FOXBOROUGH, Mass. – Joe Montana had the great Jerry Rice to catch his passes, said the voice on sports talk radio. Who does Tom Brady have?

I waited to hear Wes Welker’s name and didn’t. I wanted to hear Welker’s name mentioned in the same breath with Rice. Maybe I was distracted by the ridges of slush in my driving lane during Wednesday’s snowfall. Maybe I missed the mention.

Maybe the Patriots’ little tough man was overlooked again.

Pro football fans love big. Big men and the big plays they make. Big collisions. Big gets respect. Small, as in under 5-foot-9, Wes Welker small, gets a pat on the top of the helmet.

Small becomes invisible when the conversation is about what receivers helped make a quarterback great.

The Patriots play the Baltimore Ravens Sunday evening for the AFC championship. The game will be framed by history. It could be the last game for Ray Lewis, the Ravens All-Pro linebacker, who is retiring.

It could be Tom Brady’s last or best chance to win a fourth Super Bowl. He turns 36 in August. It might be Welker’s last game at Gillette Stadium. He’s a free agent after the season.

Would you miss Welker if he leaves? You should. After Brady, Welker is the next player the Patriots can’t lose to injury or to an expired contract. He’s worth his supposed 185 pounds in gold.

He became a Patriot for the 2007 season. He’s caught more than 100 passes in five of his six years with the team. Brady’s found him over the middle of the field or along the sideline. For short yards or very long touchdowns.

Find Welker in the NFL record book. Look for his name listed with Rice, Marvin Harrison and Brandon Marshall, all elite receivers. OK, so Welker doesn’t have Rice numbers for receptions or yards gained or touchdowns. But then, Welker is only 31 years old.

“He’s still here,” said Stevan Ridley, the Patriots’ second-year running back. “No matter what they say about him. He’s too small. He’s not this, he’s not that. But he’s still producing.”

Years ago Welker told the story of coming home from the hospital after he was born. His older brother, Leland, asked mom if this was his new baby brother. Yes, said mom. Meet Wesley Carter Welker.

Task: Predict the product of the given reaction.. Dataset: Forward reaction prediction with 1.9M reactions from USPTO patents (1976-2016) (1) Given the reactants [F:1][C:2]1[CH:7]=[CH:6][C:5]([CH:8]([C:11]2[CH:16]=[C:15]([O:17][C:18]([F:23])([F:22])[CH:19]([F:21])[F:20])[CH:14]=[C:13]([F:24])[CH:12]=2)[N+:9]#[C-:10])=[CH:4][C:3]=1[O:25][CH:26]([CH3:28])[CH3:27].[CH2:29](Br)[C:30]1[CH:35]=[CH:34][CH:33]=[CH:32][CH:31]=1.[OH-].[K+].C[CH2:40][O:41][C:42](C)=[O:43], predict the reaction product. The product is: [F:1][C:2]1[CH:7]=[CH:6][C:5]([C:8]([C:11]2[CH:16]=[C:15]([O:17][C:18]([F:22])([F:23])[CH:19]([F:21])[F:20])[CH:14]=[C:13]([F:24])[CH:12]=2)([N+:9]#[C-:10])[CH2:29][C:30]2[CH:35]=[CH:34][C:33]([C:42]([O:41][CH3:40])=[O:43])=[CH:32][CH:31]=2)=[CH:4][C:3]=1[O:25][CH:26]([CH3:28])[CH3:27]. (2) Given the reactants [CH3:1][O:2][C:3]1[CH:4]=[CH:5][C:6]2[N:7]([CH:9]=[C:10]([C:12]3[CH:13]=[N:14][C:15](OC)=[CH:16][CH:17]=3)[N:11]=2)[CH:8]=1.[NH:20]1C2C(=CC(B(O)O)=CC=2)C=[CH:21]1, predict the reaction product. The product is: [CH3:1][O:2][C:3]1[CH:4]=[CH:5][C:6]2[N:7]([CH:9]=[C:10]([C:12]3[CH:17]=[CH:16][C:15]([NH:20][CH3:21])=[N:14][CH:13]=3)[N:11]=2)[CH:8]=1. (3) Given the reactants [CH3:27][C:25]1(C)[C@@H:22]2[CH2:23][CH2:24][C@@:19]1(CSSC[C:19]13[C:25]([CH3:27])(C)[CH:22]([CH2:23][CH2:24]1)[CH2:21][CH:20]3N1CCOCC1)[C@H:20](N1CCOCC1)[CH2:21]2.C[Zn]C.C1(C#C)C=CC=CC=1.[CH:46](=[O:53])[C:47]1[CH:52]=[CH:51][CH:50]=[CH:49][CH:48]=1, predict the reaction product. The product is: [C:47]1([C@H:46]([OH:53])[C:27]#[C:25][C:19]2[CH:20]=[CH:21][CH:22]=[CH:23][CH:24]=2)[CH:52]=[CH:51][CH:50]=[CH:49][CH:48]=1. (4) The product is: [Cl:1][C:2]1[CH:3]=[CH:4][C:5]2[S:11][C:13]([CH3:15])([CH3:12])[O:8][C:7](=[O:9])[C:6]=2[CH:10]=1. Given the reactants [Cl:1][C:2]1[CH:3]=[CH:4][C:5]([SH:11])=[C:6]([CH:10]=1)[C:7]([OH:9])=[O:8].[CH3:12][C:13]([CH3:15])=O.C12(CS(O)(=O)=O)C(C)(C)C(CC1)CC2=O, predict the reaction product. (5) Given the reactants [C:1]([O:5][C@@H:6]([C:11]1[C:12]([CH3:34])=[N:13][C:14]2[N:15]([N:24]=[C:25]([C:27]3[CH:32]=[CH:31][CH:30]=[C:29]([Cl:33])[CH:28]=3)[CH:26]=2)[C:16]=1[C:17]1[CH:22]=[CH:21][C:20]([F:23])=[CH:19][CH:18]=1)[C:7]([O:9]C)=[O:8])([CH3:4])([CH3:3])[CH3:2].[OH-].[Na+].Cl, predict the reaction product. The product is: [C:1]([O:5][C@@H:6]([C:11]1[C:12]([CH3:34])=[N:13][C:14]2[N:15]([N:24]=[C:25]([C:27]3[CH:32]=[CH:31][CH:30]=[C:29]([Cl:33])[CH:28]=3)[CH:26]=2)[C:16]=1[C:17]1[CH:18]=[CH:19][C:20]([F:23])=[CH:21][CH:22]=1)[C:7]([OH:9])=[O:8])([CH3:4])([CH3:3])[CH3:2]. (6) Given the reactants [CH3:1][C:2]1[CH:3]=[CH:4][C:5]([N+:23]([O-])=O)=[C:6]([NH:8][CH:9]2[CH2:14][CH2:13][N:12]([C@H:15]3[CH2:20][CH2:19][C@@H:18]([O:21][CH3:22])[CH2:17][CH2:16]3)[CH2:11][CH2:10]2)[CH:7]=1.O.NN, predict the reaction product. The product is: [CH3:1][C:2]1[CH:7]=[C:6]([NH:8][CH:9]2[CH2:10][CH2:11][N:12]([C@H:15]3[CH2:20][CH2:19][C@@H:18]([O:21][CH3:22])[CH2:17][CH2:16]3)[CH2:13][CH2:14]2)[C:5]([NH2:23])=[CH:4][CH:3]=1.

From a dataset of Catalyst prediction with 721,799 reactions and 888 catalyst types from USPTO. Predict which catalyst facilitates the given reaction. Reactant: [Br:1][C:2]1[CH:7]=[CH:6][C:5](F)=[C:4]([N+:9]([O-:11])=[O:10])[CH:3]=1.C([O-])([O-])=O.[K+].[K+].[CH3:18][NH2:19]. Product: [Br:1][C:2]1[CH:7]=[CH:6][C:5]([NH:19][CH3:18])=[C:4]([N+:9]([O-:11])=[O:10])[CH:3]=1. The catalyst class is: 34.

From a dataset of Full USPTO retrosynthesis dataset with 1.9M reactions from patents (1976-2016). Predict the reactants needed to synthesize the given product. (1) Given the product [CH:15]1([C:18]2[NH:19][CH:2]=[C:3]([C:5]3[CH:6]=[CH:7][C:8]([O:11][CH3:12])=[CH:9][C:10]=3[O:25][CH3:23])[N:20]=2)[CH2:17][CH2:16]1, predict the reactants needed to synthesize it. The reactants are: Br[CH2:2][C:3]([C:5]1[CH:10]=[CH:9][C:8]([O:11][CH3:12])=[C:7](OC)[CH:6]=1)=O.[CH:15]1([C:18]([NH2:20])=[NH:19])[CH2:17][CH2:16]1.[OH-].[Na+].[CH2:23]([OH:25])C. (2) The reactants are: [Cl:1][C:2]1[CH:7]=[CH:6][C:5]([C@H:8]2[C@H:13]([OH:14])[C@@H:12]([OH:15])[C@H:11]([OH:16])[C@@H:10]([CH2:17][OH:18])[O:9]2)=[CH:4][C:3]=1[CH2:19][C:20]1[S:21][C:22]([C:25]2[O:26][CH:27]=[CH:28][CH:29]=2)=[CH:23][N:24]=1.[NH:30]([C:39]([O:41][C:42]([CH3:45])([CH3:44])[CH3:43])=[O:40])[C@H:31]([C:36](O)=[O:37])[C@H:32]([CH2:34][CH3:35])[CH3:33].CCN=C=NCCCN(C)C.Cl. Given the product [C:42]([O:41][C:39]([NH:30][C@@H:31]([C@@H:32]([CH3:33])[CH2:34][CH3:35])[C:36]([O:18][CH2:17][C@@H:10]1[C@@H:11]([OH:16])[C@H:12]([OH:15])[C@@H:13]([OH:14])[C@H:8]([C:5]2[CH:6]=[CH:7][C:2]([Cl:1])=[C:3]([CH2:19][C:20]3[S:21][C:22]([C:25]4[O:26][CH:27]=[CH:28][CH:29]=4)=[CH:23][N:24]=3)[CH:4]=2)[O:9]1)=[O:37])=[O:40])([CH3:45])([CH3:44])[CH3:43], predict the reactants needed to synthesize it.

Lee Welker made a fist and popped his baby brother in the nose. Welcome to the family.

“I think that’s where I get my toughness,” said Wes Welker before the Patriots’ loss to the Giants in the Super Bowl in February 2008. “I owe it to my big brother.”

Other than a knee injury at the end of the 2009 season, Welker has been remarkably durable. Yet as tough as he is, he cried at his locker last February after he couldn’t catch a pass thrown over his left shoulder late in the fourth quarter of the Super Bowl.

Welker turned around and leaped but couldn’t make the reception that would have gotten a first down, extended a drive, and kept the ball out of Eli Manning’s hands.

Instead, the Giants got the ball and Manning drove his team to the winning touchdown. Welker doesn’t talk about the play, but he hasn’t forgotten. It’s a chip carried on his shoulder.

He didn’t get the multiyear contract he wanted and some thought Coach Bill Belichick was going to phase him out of the Patriots’ offense. Ridiculous thought, in hindsight.

“He’s still a leader on this team, a player we look up to,” said Ridley. “That’s a real football player right there, regardless of his size, regardless of his speed, regardless of his hands, regardless of all the things that you say bad about him, his heart outweighs all of that. He leads this team week in and week out, right there with Tom Brady.”

Linebacker Rob Ninkovich said Welker was one of the toughest players in the game. The guy who bounces back from the big hits again and again. Wide receiver Brandon Lloyd sees a player who understands how to operate in the voids of a zone defense or man-to-man coverage.

“There are a lot of contested catches and collision catches,” said Lloyd. “A lot of opportunities to be separated from the football. The little tough man won’t give it up easily.”

There was only one Jerry Rice. There’s only one Wes Welker.

Staff Writer Steve Solloway can be contacted at 791-6412 or at:

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